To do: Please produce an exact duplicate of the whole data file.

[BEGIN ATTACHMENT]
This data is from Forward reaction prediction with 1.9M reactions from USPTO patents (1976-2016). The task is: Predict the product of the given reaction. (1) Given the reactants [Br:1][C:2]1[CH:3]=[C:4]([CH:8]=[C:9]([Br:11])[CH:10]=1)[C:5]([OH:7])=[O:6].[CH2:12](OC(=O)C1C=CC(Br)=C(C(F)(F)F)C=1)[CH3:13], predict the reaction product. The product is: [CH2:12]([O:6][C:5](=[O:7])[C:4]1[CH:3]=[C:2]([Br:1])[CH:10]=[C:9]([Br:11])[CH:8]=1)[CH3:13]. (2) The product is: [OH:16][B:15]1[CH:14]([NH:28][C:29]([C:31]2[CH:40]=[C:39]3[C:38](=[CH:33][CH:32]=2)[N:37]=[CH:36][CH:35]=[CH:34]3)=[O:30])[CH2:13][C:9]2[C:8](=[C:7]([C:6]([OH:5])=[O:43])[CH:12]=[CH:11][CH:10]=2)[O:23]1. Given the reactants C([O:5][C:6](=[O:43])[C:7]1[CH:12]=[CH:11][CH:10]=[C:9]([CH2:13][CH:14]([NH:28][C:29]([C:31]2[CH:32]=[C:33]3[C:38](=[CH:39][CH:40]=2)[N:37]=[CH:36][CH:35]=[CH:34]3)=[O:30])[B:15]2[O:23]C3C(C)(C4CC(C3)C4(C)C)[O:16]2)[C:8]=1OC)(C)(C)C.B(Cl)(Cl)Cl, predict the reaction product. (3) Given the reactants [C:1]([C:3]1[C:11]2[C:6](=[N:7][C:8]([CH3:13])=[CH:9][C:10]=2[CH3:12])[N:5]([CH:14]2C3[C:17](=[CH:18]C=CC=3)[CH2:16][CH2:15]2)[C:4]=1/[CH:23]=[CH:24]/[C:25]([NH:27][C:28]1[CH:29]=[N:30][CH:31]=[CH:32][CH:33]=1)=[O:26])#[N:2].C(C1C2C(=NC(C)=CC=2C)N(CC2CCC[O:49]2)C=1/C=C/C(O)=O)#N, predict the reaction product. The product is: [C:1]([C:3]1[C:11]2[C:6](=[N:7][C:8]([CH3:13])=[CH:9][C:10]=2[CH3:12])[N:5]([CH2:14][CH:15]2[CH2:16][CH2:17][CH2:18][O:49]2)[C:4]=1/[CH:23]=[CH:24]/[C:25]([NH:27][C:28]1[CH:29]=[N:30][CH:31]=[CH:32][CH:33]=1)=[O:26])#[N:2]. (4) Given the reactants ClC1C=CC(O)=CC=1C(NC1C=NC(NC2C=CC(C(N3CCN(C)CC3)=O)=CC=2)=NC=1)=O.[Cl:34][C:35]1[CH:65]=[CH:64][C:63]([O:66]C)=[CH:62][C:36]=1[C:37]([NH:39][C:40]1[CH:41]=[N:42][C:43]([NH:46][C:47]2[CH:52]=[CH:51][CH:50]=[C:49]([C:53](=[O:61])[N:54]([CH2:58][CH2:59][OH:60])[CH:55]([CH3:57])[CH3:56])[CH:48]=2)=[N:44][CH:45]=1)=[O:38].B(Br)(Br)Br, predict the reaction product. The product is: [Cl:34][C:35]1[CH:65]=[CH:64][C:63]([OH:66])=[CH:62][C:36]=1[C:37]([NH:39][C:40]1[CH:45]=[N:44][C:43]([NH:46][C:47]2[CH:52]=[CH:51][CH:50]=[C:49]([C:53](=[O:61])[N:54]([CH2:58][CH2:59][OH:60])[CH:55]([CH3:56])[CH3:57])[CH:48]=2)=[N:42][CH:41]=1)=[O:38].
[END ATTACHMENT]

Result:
This data is from Forward reaction prediction with 1.9M reactions from USPTO patents (1976-2016). The task is: Predict the product of the given reaction. (1) Given the reactants [Br:1][C:2]1[CH:3]=[C:4]([CH:8]=[C:9]([Br:11])[CH:10]=1)[C:5]([OH:7])=[O:6].[CH2:12](OC(=O)C1C=CC(Br)=C(C(F)(F)F)C=1)[CH3:13], predict the reaction product. The product is: [CH2:12]([O:6][C:5](=[O:7])[C:4]1[CH:3]=[C:2]([Br:1])[CH:10]=[C:9]([Br:11])[CH:8]=1)[CH3:13]. (2) The product is: [OH:16][B:15]1[CH:14]([NH:28][C:29]([C:31]2[CH:40]=[C:39]3[C:38](=[CH:33][CH:32]=2)[N:37]=[CH:36][CH:35]=[CH:34]3)=[O:30])[CH2:13][C:9]2[C:8](=[C:7]([C:6]([OH:5])=[O:43])[CH:12]=[CH:11][CH:10]=2)[O:23]1. Given the reactants C([O:5][C:6](=[O:43])[C:7]1[CH:12]=[CH:11][CH:10]=[C:9]([CH2:13][CH:14]([NH:28][C:29]([C:31]2[CH:32]=[C:33]3[C:38](=[CH:39][CH:40]=2)[N:37]=[CH:36][CH:35]=[CH:34]3)=[O:30])[B:15]2[O:23]C3C(C)(C4CC(C3)C4(C)C)[O:16]2)[C:8]=1OC)(C)(C)C.B(Cl)(Cl)Cl, predict the reaction product. (3) Given the reactants [C:1]([C:3]1[C:11]2[C:6](=[N:7][C:8]([CH3:13])=[CH:9][C:10]=2[CH3:12])[N:5]([CH:14]2C3[C:17](=[CH:18]C=CC=3)[CH2:16][CH2:15]2)[C:4]=1/[CH:23]=[CH:24]/[C:25]([NH:27][C:28]1[CH:29]=[N:30][CH:31]=[CH:32][CH:33]=1)=[O:26])#[N:2].C(C1C2C(=NC(C)=CC=2C)N(CC2CCC[O:49]2)C=1/C=C/C(O)=O)#N, predict the reaction product. The product is: [C:1]([C:3]1[C:11]2[C:6](=[N:7][C:8]([CH3:13])=[CH:9][C:10]=2[CH3:12])[N:5]([CH2:14][CH:15]2[CH2:16][CH2:17][CH2:18][O:49]2)[C:4]=1/[CH:23]=[CH:24]/[C:25]([NH:27][C:28]1[CH:29]=[N:30][CH:31]=[CH:32][CH:33]=1)=[O:26])#[N:2]. (4) Given the reactants ClC1C=CC(O)=CC=1C(NC1C=NC(NC2C=CC(C(N3CCN(C)CC3)=O)=CC=2)=NC=1)=O.[Cl:34][C:35]1[CH:65]=[CH:64][C:63]([O:66]C)=[CH:62][C:36]=1[C:37]([NH:39][C:40]1[CH:41]=[N:42][C:43]([NH:46][C:47]2[CH:52]=[CH:51][CH:50]=[C:49]([C:53](=[O:61])[N:54]([CH2:58][CH2:59][OH:60])[CH:55]([CH3:57])[CH3:56])[CH:48]=2)=[N:44][CH:45]=1)=[O:38].B(Br)(Br)Br, predict the reaction product. The product is: [Cl:34][C:35]1[CH:65]=[CH:64][C:63]([OH:66])=[CH:62][C:36]=1[C:37]([NH:39][C:40]1[CH:45]=[N:44][C:43]([NH:46][C:47]2[CH:52]=[CH:51][CH:50]=[C:49]([C:53](=[O:61])[N:54]([CH2:58][CH2:59][OH:60])[CH:55]([CH3:56])[CH3:57])[CH:48]=2)=[N:42][CH:41]=1)=[O:38].